On Wednesday (23 Sept), the Treasury announced a £3 million deal to fund a grassroots football programme in China. Speaking during a weeklong tour of China, the Chancellor George Osborne said the cash would provide training for over 5,000 new football coaches and help bring increased awareness and investment into the UK football sector.
However, Dr David Webber, an expert in the cultural political economy of football at the University of Warwick, believes that the Chancellor’s priorities are misplaced:
“It is astonishing that as grassroots teams across the UK continue to fold due to a combined lack of resources and local spending cuts, the government has decided to plough £3 million of public money into the world’s second-biggest economy.
“The austerity measures rolled out by Osborne since he became Chancellor in 2010 have hit local sides hard, and grassroots football here in the UK has suffered as a result. This decision is a kick in the teeth for junior footballers and amateur players in this country, as well as the dedicated coaches, referees and administrators, all of whom have received nowhere near this level of support from either the government or the Football Association.”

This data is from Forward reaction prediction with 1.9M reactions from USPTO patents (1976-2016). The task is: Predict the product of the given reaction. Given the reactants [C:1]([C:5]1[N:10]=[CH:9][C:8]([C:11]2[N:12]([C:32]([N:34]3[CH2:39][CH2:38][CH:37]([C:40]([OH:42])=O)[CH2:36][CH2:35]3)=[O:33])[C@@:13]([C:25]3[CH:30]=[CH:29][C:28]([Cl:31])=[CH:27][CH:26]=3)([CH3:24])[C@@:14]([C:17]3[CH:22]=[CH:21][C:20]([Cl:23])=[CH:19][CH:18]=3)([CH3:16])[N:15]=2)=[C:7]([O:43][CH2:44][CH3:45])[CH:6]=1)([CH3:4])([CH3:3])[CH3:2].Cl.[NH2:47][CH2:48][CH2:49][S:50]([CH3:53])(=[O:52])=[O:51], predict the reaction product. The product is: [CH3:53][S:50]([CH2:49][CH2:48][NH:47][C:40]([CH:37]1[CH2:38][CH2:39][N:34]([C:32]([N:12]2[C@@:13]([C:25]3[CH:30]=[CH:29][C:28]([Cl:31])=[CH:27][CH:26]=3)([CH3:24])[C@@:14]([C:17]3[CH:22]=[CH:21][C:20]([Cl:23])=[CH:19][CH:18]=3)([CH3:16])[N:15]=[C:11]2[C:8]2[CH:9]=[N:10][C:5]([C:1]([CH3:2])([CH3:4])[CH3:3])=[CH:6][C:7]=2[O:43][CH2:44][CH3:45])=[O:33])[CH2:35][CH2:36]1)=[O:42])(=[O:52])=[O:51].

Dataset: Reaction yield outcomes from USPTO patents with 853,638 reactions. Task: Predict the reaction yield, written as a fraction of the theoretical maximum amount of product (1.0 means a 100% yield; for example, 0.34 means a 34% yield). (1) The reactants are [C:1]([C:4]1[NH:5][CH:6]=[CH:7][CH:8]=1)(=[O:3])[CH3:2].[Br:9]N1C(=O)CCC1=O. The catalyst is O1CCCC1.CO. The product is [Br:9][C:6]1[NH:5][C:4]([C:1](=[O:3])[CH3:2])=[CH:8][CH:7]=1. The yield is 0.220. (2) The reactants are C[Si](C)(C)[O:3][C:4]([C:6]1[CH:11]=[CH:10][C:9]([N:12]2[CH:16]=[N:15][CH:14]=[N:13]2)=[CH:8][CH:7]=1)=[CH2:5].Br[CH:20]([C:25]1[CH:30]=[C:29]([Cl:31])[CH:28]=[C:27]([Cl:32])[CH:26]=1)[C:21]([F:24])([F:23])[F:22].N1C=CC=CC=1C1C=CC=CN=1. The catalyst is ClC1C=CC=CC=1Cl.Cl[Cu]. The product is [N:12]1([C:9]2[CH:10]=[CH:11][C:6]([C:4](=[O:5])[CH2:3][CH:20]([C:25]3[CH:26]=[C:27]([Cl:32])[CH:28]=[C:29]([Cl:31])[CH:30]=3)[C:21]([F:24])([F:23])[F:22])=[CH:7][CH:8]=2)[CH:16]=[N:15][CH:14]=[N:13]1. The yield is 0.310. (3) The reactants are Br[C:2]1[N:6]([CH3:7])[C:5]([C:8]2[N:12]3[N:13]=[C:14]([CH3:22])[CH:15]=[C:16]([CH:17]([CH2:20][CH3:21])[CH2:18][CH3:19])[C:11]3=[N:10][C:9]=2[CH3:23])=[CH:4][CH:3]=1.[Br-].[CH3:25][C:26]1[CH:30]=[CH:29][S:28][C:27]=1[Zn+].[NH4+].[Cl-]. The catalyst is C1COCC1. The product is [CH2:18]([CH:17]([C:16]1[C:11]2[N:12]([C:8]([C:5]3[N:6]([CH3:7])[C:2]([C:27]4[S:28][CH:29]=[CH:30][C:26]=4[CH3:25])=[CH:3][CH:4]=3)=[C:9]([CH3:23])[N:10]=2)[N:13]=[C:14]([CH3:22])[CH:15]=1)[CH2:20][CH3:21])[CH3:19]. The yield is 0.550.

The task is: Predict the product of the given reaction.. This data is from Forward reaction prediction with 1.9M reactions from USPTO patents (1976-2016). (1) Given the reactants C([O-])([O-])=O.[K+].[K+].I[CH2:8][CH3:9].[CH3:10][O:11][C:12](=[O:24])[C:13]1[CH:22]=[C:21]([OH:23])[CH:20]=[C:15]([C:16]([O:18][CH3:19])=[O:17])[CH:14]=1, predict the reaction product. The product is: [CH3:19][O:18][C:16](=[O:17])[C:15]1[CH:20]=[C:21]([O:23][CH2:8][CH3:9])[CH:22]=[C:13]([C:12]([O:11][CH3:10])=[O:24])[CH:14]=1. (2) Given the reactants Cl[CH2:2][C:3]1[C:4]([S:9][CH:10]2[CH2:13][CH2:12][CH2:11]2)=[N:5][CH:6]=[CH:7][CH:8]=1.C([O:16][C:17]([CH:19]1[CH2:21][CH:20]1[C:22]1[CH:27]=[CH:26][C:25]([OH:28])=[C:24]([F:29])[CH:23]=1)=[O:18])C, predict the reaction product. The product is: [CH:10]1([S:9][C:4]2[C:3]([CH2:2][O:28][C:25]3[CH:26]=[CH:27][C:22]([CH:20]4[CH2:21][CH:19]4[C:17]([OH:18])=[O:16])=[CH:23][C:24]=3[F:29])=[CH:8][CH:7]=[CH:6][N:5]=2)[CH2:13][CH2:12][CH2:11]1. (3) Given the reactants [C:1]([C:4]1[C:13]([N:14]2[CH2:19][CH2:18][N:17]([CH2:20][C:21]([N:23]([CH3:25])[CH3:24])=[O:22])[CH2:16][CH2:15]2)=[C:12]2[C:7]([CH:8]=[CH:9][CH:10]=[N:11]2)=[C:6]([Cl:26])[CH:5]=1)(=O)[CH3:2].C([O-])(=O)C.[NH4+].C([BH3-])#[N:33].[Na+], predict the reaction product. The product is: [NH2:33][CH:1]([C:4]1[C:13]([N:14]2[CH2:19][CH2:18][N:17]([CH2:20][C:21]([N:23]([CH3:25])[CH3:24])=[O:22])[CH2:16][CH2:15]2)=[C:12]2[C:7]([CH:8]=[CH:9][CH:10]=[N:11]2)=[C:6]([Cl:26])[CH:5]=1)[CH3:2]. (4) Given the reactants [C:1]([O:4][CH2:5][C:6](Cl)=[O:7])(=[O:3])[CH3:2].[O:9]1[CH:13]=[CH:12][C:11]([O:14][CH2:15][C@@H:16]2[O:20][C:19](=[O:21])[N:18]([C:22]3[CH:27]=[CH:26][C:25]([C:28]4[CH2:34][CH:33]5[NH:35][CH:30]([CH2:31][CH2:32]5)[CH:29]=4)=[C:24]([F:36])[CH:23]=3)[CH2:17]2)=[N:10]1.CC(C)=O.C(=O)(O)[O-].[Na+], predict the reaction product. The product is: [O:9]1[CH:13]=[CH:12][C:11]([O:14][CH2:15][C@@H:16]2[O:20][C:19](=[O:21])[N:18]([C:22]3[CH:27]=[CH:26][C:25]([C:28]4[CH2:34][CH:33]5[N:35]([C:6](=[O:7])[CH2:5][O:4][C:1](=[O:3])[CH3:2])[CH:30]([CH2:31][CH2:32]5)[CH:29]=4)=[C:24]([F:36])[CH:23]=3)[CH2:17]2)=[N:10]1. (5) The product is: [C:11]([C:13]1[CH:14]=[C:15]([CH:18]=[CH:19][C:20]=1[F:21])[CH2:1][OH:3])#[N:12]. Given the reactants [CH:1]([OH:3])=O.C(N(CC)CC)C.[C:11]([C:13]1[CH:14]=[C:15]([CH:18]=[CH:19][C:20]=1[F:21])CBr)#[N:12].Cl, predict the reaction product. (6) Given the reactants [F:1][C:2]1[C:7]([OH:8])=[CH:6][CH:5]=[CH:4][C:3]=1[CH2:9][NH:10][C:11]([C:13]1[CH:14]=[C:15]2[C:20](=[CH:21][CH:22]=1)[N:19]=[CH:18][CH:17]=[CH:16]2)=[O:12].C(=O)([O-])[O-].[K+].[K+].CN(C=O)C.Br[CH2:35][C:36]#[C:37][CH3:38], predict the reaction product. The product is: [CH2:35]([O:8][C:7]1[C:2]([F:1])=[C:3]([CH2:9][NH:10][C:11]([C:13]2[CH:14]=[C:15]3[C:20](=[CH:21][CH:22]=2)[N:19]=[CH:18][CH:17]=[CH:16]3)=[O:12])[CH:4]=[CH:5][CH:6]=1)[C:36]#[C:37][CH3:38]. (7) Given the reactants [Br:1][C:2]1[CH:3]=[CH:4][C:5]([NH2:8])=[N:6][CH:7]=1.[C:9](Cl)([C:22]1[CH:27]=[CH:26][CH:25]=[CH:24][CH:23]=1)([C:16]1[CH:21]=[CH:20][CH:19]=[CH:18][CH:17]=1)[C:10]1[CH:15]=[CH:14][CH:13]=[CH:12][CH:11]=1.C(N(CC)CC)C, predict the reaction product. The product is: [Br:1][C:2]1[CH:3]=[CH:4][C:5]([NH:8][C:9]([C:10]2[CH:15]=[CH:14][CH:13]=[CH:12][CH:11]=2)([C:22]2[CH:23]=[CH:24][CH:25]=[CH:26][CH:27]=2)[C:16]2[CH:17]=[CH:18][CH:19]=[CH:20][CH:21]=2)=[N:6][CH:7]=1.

Commenting on the Chancellor’s claim that this money would help raise awareness in China of British football, Dr Webber added:
“With the Premier League recently having received a multi-billion pound windfall from the latest round of national and international television rights, the English game is clearly not in need of any government assistance in extending its global reach.
“The inequality within British football is at an all-time high. Soaring ticket-prices are proving prohibitive to many local fans of England’s biggest clubs, while a decline in the quality of pitches and facilities at a grassroots level stands in stark contrast to the pristine, modern stadiums that provide the backdrop to the weekly drama of the Premier League.
“It is this inequality that the government should be addressing. New legislation is urgently needed that will curb the avarice at the top of the English game and compel its richest clubs to spread much more of their wealth across the football family.”
Notes to Editors:
Contact Lee Page, Communications Manager at The University of Warwick. Tel: +44 (0)2476 574 255. Mob: +44 (0)7920 531 221. Email: firstname.lastname@example.org.
Lee Page, Communications Manager
Tel: +44 (0)2476 574 255.
Mob: +44 (0)7920 531 221.